Culinary no-no #475



1. conforming absolutely to the description or definition of an ideal type: a perfect sphere; a perfect gentleman.

2. excellent or complete beyond practical or theoretical improvement: There is no perfect legal code. The proportions of this temple are almost perfect.


noun, Rhetoric.
1. obvious and intentional exaggeration.

2. an extravagant statement or figure of speech not intended to be taken literally, as “to wait an eternity.”

“Perfect” is a genuine, authentic, bona fide, real English word.

So is “awesome.”

Both are incredibly over-used.

However there are many experiences that are truly “awesome.” I doubt any are ever “perfect.”

And so my curious bone reacts, my radar goes up whenever I hear/read the term “perfect,” especially when it refers to food.

This Memorial Day weekend is often considered the first official weekend of summer (it’s not) and thus, automatically, the first grilling weekend of the year (it’s not because grilling season is 365 days a year, it never ends).

I’m not sure how many burgers will be tossed on the grill this weekend and weekends to follow. Quite a few, and that’s no hyperbole for sure.

I’m no James Beard award-winning chef, but when it comes to burgers on the grill I don’t believe you don’t have  to be. My formula:

We purchase really nice ground beef, season it, marinade with Worcestershire sauce and let it sit for awhile before putting the patties on a hot grill.

I use a stop watch. Five to six minutes (the grill has been covered) and I flip.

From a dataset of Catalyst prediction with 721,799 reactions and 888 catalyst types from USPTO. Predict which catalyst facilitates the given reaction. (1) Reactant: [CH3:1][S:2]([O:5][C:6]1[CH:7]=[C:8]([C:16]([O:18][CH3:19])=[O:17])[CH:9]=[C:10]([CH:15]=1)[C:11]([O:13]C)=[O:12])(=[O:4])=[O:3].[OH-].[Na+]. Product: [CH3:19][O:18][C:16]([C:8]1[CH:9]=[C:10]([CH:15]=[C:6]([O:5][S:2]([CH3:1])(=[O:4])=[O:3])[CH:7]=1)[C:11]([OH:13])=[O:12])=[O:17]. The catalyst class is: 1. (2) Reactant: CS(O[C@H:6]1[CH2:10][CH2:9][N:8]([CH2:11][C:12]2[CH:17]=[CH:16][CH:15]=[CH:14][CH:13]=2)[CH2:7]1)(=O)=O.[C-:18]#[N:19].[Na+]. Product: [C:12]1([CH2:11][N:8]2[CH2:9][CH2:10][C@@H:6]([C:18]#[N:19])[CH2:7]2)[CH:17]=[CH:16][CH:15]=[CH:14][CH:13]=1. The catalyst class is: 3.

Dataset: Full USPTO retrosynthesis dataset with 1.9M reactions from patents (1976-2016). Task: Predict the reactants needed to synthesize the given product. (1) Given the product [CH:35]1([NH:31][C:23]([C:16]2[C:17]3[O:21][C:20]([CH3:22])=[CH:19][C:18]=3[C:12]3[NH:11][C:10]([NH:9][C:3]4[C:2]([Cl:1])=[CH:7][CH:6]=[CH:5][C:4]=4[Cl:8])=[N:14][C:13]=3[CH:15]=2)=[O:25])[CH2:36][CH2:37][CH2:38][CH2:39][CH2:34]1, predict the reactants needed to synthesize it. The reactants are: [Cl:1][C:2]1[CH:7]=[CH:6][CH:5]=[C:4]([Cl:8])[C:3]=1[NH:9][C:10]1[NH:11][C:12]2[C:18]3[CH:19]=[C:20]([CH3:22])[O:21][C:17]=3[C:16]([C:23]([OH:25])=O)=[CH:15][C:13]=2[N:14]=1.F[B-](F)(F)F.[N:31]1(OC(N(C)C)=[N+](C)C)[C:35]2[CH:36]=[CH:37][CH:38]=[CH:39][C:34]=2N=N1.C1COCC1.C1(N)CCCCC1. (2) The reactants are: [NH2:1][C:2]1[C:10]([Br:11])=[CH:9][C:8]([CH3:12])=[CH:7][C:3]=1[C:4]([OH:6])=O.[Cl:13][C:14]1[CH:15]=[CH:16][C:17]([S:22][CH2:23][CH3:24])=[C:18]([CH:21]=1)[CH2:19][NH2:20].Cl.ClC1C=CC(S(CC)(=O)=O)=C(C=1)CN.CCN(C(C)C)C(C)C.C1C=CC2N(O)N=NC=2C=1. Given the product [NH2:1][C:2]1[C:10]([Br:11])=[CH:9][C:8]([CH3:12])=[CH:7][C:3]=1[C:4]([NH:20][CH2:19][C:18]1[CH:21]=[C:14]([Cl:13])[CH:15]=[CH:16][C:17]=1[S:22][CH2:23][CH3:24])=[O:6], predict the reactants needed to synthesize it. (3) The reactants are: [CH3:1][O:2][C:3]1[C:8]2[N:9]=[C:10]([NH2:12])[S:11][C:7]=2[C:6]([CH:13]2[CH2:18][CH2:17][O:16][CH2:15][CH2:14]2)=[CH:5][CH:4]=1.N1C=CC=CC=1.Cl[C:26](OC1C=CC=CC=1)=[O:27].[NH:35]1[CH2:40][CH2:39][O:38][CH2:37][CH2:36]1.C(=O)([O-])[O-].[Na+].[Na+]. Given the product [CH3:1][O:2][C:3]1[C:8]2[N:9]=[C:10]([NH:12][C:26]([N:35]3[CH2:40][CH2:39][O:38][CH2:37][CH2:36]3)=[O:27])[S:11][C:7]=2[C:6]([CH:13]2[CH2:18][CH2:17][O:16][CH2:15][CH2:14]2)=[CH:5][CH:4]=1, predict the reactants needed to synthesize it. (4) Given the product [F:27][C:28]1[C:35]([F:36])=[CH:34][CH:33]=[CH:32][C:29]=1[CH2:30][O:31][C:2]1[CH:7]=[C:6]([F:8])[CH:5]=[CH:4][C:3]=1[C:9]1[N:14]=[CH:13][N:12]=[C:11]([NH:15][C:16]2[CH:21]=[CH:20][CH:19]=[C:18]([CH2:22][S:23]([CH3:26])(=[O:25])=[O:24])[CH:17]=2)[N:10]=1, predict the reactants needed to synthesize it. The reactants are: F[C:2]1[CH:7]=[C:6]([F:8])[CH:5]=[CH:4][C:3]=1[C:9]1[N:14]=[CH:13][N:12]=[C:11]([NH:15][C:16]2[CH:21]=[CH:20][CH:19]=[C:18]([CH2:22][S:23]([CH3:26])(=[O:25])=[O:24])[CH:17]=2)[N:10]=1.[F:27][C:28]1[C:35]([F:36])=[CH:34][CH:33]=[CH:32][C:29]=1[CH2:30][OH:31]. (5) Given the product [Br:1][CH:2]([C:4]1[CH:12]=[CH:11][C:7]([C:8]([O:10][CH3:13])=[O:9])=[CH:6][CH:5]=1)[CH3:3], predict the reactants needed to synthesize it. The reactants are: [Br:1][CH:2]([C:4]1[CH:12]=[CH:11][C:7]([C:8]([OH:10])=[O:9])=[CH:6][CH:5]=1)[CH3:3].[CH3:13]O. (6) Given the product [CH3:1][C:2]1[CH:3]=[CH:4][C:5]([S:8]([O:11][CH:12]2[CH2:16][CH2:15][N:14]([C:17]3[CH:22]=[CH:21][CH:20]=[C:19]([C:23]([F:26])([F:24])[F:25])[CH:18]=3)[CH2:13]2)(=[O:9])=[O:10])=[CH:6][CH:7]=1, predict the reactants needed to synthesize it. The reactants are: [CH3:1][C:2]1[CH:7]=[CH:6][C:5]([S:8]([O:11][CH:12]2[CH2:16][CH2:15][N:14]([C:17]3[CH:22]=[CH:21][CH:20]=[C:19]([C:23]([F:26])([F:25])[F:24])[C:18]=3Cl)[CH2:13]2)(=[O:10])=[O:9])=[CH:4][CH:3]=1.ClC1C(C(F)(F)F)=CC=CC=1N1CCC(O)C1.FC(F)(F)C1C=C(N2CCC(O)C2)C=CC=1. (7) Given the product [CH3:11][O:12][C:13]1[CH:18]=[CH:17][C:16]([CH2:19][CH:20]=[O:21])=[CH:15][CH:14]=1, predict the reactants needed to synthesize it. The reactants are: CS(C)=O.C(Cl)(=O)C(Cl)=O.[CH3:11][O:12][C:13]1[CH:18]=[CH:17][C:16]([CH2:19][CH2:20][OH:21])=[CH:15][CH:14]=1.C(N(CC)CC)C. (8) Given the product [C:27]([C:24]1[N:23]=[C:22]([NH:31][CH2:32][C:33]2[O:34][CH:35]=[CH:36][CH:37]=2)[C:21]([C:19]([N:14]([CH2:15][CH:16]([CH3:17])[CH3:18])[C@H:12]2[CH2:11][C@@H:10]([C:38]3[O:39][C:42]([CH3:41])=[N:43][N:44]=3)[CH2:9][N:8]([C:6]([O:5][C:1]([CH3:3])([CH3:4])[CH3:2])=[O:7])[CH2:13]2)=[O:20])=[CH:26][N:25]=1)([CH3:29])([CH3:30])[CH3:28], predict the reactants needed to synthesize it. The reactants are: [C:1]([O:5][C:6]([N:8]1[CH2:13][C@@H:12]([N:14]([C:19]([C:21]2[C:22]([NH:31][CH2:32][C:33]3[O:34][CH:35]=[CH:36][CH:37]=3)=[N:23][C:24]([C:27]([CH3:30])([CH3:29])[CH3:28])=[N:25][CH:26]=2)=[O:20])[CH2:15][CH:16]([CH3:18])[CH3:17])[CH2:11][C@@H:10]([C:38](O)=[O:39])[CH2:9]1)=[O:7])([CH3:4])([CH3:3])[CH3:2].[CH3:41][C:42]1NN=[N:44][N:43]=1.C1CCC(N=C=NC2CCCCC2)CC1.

The last 45 seconds or so I place the cheese (can be any kind, the one we want that particular day and whatever’s on hand). That goes for the tops of the buns, too. About 30 seconds on the grill just to get a nice, gentle toast.

After 10-12 minutes my stop watch tells me it’s time to take the burgers off.

If I wanted grilled onions I’ve had them wrapped in aluminum foil well off to the side so they’ll be perfect, OOPS, I’m sorry, just right when I take them into the house.

This is so easy ANYBODY could do it.

And yet some folks suggest that while this isn’t bad by any stretch of the imagination that I could certainly do much better. That I could definitely be doing more.

In fact they use the word “perfect” to describe their methodology.

Oh really?

Please. Enlighten me.

That’s J. M. Hirsch, Food Editor of the Associated Press.

Hirsch claims to have stumbled across the technique to grill the perfect burger when he was attempting to determine how to grill slider-sized burgers without them falling through the cracks. His answer?

A cast-iron grill platter.

Hirsch writes on AP and look for that “word”:

I placed the platter on the grill grate and started grilling the bites. They were all delicious. But the most exciting part was the rich, brown crust they all developed. The platter turned the gas grill into a flat grill, while the heat of the cast-iron surface deeply caramelized everything it touched. Because the lid was down and there were other foods on the grill, the burgers still got that smoky outdoor grilled flavor, but with a griddle-style crust.

It was the perfect cooking mashup of grill and griddle for my all-American cheeseburger topped with melted American cheese. Since that evening, it is the only way that I grill burgers — of any size.

Todd Kliman agrees with Hirsch. Kliman writes for the Washingtonian but is leaving at the end of this month, May. Kliman’s consensus is based on recommendations he received from the Burger Guru who has cooked at burger competitions around the country, including the World Burger Championship in Las Vegas. Kliman wrote in the Washingtonian recently: